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The Sticks

October 19, 2011 — Leave a comment

I had the great opportunity to spend a few days at a church conference called The Sticks with a few of our leaders from Cornerstone. This conference is different in that it is geared towards churches in small towns. I’ve been to a lot of different conferences and seminars over the years, but this one had to be one of the best for us.

So much of what is taught at the big conferences are geared toward larger urban and suburban areas. Small towns and rural areas are forgotten and written off. But over the last few days, I was able to learn from and meet many other pastors who are facing similar challenges.Ministry in rural areas can be tough at times, and we face unique problems that only small town pastors understand. I want to give a big thanks to Cornerstone Community Church of Orangeburg, South Carolina for hosting this event. I’m definitely planning on attending again. I’ll try to share some of my thoughts about what I learned over the next few weeks.

Who are you reaching?

October 14, 2011 — Leave a comment

We like to think our churches are places where everyone is welcome. But if we are truly honest with ourselves, the choices we make in structuring our churches will tend to make some people feel more welcome than others. If you give extra attention to people who are well dressed and follow up with the “important” people, but you neglect those who are down and out, who do you think you will attract? If you blast the music so loud that everyone needs earplugs, what effect will that have on how older people feel welcomed and accepted? The truth is that every choice we make will either make people feel welcomed, or it will let them know that your church may not be the best fit.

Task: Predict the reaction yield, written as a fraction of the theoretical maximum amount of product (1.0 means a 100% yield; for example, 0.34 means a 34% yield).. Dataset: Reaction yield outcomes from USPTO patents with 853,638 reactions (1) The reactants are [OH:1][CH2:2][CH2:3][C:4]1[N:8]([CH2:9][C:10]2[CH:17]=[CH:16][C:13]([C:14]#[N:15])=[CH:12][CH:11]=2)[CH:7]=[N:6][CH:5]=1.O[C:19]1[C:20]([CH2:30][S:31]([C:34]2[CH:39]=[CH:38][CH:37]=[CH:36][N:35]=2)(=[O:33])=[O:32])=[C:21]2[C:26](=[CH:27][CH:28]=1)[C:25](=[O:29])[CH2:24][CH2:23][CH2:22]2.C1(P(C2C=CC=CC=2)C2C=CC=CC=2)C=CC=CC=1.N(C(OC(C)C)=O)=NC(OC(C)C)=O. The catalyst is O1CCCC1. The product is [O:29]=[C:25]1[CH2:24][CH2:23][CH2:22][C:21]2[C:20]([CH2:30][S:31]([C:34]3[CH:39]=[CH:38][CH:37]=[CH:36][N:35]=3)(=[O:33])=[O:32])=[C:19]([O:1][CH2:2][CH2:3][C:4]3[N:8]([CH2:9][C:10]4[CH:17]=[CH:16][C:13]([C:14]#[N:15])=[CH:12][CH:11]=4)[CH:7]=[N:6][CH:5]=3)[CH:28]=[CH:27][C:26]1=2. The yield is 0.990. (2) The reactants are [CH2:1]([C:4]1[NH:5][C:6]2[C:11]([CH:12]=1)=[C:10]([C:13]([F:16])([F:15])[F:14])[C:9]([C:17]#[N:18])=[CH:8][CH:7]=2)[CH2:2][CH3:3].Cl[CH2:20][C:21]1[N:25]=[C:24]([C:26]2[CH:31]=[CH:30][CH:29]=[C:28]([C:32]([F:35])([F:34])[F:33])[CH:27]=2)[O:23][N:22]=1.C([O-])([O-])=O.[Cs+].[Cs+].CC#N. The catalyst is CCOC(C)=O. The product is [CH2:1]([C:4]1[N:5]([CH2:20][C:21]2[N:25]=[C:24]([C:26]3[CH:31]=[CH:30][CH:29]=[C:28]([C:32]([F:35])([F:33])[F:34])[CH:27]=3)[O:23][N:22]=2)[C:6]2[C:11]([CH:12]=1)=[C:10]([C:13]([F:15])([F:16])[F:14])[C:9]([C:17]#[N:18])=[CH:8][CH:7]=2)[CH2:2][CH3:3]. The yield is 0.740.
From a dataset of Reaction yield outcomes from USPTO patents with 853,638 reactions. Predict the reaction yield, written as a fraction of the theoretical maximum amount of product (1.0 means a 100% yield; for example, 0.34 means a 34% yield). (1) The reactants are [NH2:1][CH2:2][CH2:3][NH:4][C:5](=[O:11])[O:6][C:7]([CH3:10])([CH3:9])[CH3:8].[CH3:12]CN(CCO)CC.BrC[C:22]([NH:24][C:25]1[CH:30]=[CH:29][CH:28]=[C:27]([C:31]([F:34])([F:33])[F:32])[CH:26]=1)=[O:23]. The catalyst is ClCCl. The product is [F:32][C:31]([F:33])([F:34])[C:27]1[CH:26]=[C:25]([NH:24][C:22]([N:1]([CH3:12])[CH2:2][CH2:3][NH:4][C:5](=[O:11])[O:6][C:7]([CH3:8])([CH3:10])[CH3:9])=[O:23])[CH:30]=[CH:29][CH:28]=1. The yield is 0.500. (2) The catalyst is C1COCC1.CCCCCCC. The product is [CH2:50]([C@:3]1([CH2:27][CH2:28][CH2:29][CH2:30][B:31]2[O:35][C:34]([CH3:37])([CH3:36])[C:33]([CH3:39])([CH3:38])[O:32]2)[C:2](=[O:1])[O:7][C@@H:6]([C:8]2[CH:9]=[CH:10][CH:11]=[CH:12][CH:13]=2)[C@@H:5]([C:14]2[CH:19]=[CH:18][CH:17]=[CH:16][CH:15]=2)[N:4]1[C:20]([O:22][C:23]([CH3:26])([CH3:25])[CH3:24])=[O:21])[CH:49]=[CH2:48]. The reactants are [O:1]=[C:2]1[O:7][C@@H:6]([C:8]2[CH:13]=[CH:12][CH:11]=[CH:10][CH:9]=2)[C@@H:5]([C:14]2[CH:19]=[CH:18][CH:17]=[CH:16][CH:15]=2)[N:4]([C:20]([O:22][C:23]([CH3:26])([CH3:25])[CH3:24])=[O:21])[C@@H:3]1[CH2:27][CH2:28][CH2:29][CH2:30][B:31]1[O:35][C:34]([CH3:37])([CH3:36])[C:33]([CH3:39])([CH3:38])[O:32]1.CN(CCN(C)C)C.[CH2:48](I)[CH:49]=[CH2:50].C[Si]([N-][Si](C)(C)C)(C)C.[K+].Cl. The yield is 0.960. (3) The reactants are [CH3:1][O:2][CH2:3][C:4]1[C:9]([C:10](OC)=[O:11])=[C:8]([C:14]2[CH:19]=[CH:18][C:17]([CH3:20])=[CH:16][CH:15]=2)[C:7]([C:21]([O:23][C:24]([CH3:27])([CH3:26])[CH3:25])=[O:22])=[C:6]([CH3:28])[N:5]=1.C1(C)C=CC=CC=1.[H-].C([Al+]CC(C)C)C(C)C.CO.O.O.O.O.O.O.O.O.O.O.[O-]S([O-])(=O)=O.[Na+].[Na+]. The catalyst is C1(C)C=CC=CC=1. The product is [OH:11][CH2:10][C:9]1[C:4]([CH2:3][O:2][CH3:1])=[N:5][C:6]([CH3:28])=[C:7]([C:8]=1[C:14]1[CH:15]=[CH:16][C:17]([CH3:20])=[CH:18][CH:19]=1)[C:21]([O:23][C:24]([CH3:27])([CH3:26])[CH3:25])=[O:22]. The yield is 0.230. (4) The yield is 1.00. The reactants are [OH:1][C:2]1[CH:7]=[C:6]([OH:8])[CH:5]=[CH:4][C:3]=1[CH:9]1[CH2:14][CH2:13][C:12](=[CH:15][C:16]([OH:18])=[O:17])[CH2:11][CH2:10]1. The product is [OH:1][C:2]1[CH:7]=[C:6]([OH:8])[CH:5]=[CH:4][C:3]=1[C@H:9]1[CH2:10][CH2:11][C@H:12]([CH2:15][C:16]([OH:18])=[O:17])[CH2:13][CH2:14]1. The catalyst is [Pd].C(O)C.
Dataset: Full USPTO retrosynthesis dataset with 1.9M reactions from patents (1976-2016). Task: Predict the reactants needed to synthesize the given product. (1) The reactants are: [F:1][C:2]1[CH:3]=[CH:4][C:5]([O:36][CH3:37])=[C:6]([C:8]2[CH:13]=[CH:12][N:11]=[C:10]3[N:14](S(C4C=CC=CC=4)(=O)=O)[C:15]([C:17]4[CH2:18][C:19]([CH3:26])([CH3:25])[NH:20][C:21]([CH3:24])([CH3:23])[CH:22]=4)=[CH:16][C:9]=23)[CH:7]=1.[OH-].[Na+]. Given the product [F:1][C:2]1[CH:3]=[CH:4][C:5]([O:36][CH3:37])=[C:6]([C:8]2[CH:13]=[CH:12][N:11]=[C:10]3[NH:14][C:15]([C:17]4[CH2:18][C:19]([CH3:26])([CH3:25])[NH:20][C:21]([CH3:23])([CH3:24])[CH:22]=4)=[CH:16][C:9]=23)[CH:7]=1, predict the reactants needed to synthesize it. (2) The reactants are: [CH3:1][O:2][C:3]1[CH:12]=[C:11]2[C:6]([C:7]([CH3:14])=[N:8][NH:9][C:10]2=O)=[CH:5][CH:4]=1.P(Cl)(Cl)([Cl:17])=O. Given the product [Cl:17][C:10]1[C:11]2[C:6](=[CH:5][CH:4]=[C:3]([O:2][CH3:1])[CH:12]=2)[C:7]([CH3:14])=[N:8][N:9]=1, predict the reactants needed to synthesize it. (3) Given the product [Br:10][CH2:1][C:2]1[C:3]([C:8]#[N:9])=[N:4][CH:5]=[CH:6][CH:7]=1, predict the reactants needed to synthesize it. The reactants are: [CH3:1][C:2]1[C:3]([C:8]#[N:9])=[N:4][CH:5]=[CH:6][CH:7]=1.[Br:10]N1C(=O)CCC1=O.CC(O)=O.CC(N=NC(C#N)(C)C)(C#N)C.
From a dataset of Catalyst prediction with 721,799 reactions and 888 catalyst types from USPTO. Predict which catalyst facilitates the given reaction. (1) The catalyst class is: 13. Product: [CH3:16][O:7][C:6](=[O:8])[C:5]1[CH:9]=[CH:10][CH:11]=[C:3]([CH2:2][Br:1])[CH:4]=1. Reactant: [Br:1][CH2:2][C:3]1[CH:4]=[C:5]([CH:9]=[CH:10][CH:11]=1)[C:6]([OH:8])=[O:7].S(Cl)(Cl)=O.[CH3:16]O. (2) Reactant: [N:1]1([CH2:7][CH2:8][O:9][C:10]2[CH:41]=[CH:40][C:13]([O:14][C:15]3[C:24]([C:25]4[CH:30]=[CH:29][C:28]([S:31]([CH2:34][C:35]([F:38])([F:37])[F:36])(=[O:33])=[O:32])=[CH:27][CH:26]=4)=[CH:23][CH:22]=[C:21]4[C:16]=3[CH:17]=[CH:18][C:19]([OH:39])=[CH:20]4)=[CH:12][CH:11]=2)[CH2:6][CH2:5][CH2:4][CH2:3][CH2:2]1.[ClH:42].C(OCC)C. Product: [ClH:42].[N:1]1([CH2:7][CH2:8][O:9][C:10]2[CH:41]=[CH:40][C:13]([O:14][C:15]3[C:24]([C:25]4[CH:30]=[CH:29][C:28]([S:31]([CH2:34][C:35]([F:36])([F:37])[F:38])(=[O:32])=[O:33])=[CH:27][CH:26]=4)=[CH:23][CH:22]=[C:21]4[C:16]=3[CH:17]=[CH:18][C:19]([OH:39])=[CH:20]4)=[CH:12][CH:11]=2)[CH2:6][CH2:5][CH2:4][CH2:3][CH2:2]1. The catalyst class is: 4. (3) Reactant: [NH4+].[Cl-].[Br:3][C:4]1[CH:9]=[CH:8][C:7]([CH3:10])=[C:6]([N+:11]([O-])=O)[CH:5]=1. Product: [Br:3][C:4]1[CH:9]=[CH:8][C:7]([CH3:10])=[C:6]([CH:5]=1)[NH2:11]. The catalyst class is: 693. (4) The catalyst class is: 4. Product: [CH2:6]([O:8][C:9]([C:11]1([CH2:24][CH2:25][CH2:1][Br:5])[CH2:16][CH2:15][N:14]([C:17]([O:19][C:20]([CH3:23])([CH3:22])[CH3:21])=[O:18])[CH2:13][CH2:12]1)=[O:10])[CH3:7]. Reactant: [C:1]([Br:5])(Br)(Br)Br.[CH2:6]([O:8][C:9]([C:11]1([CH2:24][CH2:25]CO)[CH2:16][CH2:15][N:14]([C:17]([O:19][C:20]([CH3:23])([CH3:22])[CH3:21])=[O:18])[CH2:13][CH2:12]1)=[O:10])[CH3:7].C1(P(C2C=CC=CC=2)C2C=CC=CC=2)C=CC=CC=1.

Recently I was talking with someone at a church that is very focused on reaching their community. They serve their community in numerous ways, and they attract people from all walks of life. In talking with them, they made a statement that has really made me think. In their words, “most church people don’t last long here, because we expect too much.” They went on to say that many of their visitors are people from other churches who are dissatisfied and looking for another church. They come to this church because they hear of all the great things that are happening. But they easily get offended and leave when they realize they aren’t the center of attention. This church is successful because their people have learned to be servants. They know the purpose of church is not to cater to their every desire. Instead, they ask how we can share God’s love to the community in which we live.

Too many churches have structured themselves to make people happy. But once you go down that road, you will start attracting people who can never be pleased.  I’m afraid that in our desire to be welcoming to everyone, we have created a culture of church consumerism. People need Jesus, and when we teach them how to love God and love others, we are taking the focus away from self-centeredness and placing it on the Christ we serve.

My challenge for you:  Think and pray about the choices that you make as a leader of your church. What things lead to self-centeredness, and what things lead to a selfless devotion to Christ?